A manufacturer recently invited me to teach a short seminar revolving around the idea of what great leaders do as opposed to our worst leaders. For this organization and for many others, developing effective leaders is a critical business topic, one that is key to business success and sustainability.
What does it take to be an effective leader? Hit that magical Google button and you’ll get well over 250 million leadership articles with titles such as:
- Top 10 Qualities That Make A Great Leader
- 10 Impressive Characteristics Great Leaders Have
- The 9 Traits That Define Great Leadership
The most widely accepted number of needed characteristics is 9 or 10, although I did come across The 4 Leadership Traits That Translate to Business Success and the 5 Traits of Successful Leaders. On the other end of the spectrum, I saw The 21 Indispensable Qualities of a Leader and the 23 Traits of Good Leaders.
Twenty-three. While that is a lot of things an effective leader must be, I can’t push back too much. Early in ProCulture’s standard leadership program, we review a list of 20 characteristics, in no particular order, that make for an effective leader:
Yes, it’s a long list. However, the best leaders exemplify and embody all of these leadership traits. But as the PCC leadership discussion continues, we quickly decide that an effective leader cannot display all of these characteristics all of the time.
For example, some days when the creative juices just aren’t flowing, a leader will rely on others for ideas and out-of-the-box thinking. Or the leader is sick, had a fight with the spouse, or got little sleep as he/she comforted a sick child during a long night of crying. During those days, “energetic” may not describe a certain effective leader.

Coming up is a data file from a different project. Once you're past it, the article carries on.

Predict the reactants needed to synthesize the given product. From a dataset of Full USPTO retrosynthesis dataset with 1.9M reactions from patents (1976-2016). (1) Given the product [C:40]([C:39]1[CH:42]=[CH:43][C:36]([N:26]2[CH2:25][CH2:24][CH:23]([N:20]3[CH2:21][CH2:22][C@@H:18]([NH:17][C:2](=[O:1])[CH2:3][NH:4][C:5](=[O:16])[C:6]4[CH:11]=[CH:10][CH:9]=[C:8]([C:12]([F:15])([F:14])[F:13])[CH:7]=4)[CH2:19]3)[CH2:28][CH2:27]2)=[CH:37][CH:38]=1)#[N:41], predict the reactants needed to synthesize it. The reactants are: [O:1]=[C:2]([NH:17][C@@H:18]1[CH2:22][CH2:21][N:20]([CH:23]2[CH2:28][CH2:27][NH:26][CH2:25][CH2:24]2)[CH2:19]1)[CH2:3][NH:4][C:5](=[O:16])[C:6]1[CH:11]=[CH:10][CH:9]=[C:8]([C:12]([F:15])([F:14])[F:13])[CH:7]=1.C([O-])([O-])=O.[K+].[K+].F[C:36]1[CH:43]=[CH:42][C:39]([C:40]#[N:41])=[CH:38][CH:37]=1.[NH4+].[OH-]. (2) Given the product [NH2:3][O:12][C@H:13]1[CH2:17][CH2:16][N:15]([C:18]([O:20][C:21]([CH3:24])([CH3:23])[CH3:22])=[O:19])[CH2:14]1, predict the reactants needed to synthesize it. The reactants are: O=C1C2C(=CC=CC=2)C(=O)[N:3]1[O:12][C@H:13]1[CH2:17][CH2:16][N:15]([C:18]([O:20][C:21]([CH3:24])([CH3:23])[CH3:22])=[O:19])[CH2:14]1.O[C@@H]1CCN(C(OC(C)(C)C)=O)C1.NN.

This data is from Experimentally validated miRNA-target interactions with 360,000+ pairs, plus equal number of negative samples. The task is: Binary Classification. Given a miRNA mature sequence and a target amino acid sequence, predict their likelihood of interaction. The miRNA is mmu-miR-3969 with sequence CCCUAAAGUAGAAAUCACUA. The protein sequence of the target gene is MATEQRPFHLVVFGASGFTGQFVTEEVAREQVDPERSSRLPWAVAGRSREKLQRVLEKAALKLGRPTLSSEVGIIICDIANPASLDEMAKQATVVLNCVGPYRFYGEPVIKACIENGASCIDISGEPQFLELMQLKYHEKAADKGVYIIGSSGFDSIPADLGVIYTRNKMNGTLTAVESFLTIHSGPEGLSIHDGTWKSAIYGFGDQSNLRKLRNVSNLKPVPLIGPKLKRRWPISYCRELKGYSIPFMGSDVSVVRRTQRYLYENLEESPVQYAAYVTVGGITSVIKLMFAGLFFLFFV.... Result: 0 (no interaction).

So while a great leader is not required to display all of the above qualities all of the time, there are two traits that are must-haves. These two characteristics must be front and center for leadership effectiveness. No matter how sick, no matter what the distraction, and even under the most intense pressure and stress, these leadership traits are always on display in our most effective leaders. They are vulnerability and character.
Vulnerability: I’ve yet to come across a perfect leader or person. At some point, everyone makes a mistake. Or we don’t know something that we probably should. Or we’re not confident in a decision or even afraid of moving in a certain direction.
A vulnerable leader is willing to say: “I don’t know” or “I’m a little uneasy about the possible outcome.” Or, what is usually harder for many people: “I was wrong.” Close on the heels of admitting being wrong is the all-important “I’m sorry.”
Leaders who can’t admit mistakes and who can’t ask for forgiveness for some wrongdoing may consider themselves an effective leader but will at some point turn around and see that no one is following.
Character: This is a top-two trait because so many other qualities flow from a leader who has good, high character.
A leader who has character will always:
- try to be fair;
- be honest;
- strive to help others;
- work hard;
Get the point? All leadership traits listed earlier in this post flow from good character. A leader with character will always try to be knowledgeable, confident, and disciplined. And for those times when one of those leadership traits is not on display, the vulnerability thing kicks in with an “I’m sorry and I’ll work hard to do better next time.”
So it’s pretty simple. Effective leadership requires just two leadership traits, character and vulnerability. Any leader who does not exhaustively pursue these traits may claw their way to the top of the leadership mountain, but when they arrive, may find no one has joined the journey.
What is your leadership list? What do you think is important for effective leaders to display?
Darren K. Ford
I've enjoyed a great career. Worked in many different industries with great coworkers and customers. I talk to a lot of people while drinking a lot of coffee. I read constantly. From all of this, I have much to say.